I have always said that if you want to know the difference between punk and post-punk then just listen to The Membranes. Punk was the short sharp shock which was never going to last and what followed in the fringes was largely either called New Wave or Post-Punk…at least it has been in journalistic hindsight And if New Wave was a broad camp defined in part by a sort of agitated pop energy and played with a straight sonic bat, Post-Punk was a place of lusher textures, more subversive forms, angularity, erratics and more artistic sonic designs. And although they, ironically, formed in 1978, the year that punk itself took to the national stage, they have come to encapsulate the post-punk sound.
Nocturnal as it appeared on their latest album What Nature Gives…Nature Takes Away sounds true to their late seventies Manchester roots, a dirge disco with a sound which sits somewhere between The Fall’s bleak, northern noir and The March Violets more otherworldly gothic urges. But it is via the remixes that the real nature of the genre is revealed. Post-Punk was about pushing boundaries as much as the genre which birthed it, more so perhaps. If punk was about storming the barricades which lay ahead of it, Post-Punk was about pushing the boundaries in all directions.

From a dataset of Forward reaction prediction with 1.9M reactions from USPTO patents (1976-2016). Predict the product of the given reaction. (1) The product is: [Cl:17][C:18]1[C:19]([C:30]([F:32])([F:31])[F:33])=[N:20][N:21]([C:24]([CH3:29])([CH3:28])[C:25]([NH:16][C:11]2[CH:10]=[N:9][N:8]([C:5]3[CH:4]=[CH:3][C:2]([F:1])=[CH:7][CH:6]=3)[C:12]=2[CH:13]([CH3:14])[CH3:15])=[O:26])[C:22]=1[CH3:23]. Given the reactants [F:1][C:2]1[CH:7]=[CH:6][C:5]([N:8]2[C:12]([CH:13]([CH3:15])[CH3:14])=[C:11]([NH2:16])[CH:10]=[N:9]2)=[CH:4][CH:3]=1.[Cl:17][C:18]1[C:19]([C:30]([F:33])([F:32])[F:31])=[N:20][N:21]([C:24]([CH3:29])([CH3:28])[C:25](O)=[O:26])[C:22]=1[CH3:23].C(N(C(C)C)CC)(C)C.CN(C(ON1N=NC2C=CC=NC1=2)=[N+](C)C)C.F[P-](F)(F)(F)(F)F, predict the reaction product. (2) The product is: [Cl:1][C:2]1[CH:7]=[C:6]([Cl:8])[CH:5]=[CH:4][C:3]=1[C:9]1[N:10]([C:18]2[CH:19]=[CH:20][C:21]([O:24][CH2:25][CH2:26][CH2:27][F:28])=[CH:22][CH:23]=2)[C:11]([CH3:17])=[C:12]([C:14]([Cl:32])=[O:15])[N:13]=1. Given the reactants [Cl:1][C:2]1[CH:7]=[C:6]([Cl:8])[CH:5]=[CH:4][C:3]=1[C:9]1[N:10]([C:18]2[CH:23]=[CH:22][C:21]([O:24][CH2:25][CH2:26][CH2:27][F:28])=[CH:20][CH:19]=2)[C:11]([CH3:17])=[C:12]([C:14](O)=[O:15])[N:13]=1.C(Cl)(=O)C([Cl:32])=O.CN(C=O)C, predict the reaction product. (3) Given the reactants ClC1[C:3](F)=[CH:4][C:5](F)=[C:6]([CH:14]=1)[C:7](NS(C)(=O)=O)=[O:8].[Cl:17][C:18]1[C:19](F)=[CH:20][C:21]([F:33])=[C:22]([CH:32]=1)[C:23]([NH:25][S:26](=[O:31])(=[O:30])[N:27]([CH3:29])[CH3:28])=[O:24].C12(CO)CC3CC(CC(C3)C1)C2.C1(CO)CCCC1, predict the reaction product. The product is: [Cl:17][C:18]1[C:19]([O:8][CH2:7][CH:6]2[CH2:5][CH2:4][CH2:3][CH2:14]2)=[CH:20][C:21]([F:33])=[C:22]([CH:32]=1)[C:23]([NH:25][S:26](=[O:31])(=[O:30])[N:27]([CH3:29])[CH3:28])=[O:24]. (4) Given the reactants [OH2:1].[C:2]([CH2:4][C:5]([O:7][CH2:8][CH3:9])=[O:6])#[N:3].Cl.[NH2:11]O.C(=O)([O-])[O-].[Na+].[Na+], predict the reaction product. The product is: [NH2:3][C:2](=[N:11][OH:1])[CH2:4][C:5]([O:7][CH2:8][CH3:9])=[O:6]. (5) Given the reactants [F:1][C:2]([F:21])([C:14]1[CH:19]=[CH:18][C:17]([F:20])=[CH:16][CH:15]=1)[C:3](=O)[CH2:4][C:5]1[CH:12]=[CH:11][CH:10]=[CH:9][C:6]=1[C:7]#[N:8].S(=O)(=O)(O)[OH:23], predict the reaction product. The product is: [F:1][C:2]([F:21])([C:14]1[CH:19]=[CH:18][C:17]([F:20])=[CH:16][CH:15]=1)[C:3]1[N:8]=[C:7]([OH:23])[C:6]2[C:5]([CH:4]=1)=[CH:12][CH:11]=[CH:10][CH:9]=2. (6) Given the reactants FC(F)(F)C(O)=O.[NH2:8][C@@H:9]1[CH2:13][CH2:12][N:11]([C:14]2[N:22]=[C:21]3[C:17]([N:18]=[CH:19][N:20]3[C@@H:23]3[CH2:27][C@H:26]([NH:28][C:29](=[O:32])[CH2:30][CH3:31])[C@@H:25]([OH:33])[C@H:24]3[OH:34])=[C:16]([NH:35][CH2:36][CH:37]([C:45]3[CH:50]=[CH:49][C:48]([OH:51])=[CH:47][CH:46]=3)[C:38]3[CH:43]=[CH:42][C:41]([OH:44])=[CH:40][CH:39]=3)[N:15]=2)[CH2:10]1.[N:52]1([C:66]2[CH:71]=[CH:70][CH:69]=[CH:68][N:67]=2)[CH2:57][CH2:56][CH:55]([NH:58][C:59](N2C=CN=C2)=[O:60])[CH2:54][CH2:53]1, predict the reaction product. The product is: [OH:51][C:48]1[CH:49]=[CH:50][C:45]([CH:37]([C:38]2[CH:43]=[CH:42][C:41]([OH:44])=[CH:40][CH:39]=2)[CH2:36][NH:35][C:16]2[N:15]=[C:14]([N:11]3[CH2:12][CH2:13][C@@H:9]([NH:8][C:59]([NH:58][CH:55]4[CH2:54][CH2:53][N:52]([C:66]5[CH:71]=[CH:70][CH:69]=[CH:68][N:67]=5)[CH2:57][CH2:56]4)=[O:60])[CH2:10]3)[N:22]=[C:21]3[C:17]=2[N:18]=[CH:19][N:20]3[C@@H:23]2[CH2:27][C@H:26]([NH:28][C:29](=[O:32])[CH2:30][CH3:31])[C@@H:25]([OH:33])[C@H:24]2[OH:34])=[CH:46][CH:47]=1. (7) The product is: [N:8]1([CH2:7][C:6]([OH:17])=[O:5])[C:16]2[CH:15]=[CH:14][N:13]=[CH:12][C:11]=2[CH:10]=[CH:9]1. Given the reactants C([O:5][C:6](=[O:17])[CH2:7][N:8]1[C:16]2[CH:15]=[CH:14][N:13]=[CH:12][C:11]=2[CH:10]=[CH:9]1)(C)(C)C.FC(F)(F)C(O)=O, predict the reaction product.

The two remixes here are all about exploring the boundaries of that one song. The Kitty Lectro Remix pushing things deep into the throbbing, dystopian territory that Bauhaus used to call home and the intriguingly named Meow Meow Money Mix wandering some fractured and fractious sonic paths, menacing and moody, broken and brilliant, a musical hall chorus line from a production playing on the outskirts of the First Circle of Hell, at a small theatre between a Wetherspoons and JD Sports.
F. Scott Fitzgerald famously said that, “there are no second acts in American lives.” It would seem that, in British music at least, that sometimes the second act is the more important and rewarding part of the story.